War of the Rebellion: Serial 126 Page 0461 UNION AUTHORITIES.

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the same purpose. My force now increased rapidly, until there was employed at the depot under my control the following number, viz:

Wheelwrights....................................... 119

Carpenters......................................... 78

Laborers........................................... 771

Blacksmiths........................................ 115

Saddlers........................................... 31

Teamsters.......................................... 431

Clerks, superintendents, wagon-masters, &c......... 75

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Total..............................................1,620

The number of animals, &c., varied according to the exigencies of the service, the average number on hand amounting to 2,095 head. The handling and care of this branch of my department required a large force of employes.

Immediately after arriving at City Point I erected shops, such as had always been used in the field, viz, a portable frame covered with canvas (paulins). My force increasing, it was found necessary to enlarge these shops to the following dimensions: Two wheelwright shops, 190 by 25 feet; two blacksmith shops, 190 by 25 feet; two saddler shops, 60 by 22 feet; one carpenter shop, 80 by 22 feet. As a measure of economy I caused these shops to be covered with boards in place of canvas, and stockades built of logs, also covered with boards, as quarters for the employes (winter was approaching) in place of tents.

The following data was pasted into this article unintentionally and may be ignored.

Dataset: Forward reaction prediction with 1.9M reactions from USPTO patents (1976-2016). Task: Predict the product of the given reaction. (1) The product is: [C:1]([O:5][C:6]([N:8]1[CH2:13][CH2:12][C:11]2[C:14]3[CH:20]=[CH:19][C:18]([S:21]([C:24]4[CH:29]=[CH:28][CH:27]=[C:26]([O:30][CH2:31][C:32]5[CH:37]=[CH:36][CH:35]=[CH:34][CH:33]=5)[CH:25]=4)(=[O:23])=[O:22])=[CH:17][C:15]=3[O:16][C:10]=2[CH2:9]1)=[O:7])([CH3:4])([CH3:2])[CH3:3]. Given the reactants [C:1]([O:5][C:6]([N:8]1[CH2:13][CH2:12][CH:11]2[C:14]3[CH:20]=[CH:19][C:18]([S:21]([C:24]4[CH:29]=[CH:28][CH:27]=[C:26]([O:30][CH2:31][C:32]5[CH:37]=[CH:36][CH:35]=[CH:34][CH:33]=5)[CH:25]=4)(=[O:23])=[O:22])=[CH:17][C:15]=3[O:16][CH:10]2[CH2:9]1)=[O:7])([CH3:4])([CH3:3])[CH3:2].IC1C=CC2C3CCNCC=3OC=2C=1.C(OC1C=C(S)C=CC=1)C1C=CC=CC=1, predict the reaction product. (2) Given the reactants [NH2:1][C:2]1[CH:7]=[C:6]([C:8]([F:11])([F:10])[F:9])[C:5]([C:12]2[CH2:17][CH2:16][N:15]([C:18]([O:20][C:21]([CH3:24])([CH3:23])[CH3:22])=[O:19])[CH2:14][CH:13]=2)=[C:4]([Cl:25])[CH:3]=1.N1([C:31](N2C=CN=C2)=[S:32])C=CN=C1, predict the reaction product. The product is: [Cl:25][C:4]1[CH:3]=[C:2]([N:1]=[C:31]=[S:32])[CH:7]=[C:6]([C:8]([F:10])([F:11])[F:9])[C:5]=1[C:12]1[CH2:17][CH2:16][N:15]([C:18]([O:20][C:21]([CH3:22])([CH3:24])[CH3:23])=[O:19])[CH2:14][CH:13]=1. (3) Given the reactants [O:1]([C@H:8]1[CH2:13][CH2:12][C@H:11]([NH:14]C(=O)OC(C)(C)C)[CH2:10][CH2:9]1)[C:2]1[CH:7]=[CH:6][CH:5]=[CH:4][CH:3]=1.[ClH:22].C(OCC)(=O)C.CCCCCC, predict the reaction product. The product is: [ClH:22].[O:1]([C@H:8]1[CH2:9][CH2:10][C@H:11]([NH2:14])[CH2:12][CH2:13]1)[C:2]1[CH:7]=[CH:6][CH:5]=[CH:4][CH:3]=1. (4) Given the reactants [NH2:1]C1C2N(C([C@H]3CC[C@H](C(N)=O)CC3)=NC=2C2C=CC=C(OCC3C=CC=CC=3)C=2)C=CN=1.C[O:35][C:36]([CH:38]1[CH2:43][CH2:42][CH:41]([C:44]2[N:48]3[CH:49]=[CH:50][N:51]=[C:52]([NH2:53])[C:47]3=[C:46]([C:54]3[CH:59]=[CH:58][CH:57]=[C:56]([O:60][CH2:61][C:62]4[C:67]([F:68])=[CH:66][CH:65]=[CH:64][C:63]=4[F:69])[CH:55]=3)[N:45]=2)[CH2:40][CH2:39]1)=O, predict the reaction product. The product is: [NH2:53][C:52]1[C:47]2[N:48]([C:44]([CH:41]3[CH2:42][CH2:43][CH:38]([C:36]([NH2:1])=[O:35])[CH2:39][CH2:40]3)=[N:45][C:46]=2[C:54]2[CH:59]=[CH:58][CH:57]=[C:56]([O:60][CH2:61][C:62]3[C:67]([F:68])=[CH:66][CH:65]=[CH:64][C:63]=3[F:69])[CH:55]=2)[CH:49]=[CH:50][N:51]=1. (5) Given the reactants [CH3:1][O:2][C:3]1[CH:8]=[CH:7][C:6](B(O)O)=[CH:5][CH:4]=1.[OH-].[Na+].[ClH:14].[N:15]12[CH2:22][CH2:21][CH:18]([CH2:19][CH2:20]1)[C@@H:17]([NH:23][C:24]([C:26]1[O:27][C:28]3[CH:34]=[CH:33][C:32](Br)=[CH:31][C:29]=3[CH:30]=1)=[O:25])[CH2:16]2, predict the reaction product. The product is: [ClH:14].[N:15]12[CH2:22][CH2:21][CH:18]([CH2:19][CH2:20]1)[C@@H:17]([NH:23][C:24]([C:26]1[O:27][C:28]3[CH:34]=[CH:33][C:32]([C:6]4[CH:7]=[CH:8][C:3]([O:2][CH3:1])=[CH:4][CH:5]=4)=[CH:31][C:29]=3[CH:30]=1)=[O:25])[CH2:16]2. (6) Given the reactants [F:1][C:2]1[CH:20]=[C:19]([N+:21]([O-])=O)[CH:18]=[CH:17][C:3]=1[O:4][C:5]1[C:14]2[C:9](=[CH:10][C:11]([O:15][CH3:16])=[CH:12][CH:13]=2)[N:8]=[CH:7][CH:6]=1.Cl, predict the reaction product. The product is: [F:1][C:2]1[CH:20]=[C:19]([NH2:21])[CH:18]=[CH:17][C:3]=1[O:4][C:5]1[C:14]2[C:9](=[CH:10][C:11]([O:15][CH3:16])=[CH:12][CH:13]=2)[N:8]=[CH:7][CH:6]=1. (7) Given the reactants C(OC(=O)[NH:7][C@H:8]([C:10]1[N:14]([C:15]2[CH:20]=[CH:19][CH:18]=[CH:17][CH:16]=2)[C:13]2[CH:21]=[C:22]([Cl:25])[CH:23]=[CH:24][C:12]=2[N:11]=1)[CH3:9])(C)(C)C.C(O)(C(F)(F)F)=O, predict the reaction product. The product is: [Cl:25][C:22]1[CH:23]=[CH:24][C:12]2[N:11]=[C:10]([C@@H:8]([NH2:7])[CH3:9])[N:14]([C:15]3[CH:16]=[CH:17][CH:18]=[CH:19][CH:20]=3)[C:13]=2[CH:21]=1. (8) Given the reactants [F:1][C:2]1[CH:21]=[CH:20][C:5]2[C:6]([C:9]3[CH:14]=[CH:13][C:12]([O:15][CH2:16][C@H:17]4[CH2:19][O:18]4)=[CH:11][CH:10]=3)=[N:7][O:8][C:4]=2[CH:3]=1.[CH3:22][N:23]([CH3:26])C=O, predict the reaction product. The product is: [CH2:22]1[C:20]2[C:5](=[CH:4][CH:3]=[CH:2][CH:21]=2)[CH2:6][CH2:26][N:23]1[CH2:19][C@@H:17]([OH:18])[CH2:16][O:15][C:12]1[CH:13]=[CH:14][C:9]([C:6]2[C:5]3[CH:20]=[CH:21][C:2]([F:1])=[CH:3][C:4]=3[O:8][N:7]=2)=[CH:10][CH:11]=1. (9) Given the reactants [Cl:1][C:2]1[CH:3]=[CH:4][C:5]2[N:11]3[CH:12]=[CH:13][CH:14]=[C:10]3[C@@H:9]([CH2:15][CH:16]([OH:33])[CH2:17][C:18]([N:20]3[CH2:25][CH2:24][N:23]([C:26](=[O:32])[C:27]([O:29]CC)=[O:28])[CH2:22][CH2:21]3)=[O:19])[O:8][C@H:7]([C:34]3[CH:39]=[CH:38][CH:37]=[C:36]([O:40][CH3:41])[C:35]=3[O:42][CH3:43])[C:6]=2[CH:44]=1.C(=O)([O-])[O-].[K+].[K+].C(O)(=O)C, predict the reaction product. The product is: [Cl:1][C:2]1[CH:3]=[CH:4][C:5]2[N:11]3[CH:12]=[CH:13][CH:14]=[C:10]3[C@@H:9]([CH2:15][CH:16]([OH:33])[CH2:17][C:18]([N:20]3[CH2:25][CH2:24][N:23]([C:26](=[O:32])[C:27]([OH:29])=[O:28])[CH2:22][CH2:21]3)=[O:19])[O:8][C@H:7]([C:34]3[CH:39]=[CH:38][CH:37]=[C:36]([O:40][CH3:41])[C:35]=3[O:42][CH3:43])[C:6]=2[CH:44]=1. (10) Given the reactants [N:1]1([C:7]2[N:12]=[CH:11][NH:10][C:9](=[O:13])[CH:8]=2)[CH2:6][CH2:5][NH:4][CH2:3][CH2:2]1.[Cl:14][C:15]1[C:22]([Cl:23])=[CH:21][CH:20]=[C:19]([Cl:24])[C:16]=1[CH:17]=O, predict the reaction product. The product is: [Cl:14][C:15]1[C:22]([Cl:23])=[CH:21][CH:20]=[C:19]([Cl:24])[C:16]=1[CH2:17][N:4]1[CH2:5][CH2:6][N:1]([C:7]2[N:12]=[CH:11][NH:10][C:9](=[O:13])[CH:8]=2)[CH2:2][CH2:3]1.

My carpenters were employed during the year in constructing and repairing wharves, store-houses, stables, stockades at the hospitals for the accommodation of patients, and barracks for the colored employes of the quartermaster's and subsistence departments, consisting of six buildings, each 100 feet long by 25 feet wide and two stories high; also a chapel 25 by 50 feet.

Your attention is respectfully invited to the supplementary statement, marked G, herewith submitted. It will be perceived that the daily issues of animals to officers averaged 181 head, the number of animals daily sod in the blacksmith shops 140, and the number of wagons and ambulances repaired daily 17. As far as possible, where wagons came to my shop for repairs, I caused "brakes" to be put on them; these brakes were not invoiced to officers, but were considered "repairs," the materials for which I expended.

In the month of March I sent seventy-five blacksmiths, with forges, tools, &c., to White House, on the Pamunkey River, to shoe the animals of General Sheridan's command, returning from the raid around Richmond, and also in the latter part of April sent the same number of blacksmiths to Nottoway Court-House and Petersburg for the same purpose.

In connection with my remarks here, I may add that it is my opinion that the transportation of an army operating in the field can be kept in better repair and at less expense by having a general depot for repairs than by keeping a force of mechanics attached to the different commands.

Many articles were fabricated during the year, the most important of which were the following, viz: Twelve spring wagons, 21,000 pounds horse and mule shoes, 4 sets of ambulance harness, 151 wagon bodies, 1,200 water buckets, 82 office chairs.

In the latter part of February I was ordered to relieve Captain E. E. Camp, assistant quartermaster, at City Point, of all stores appertaining means of transportation, such as horse and mule shoes, nails,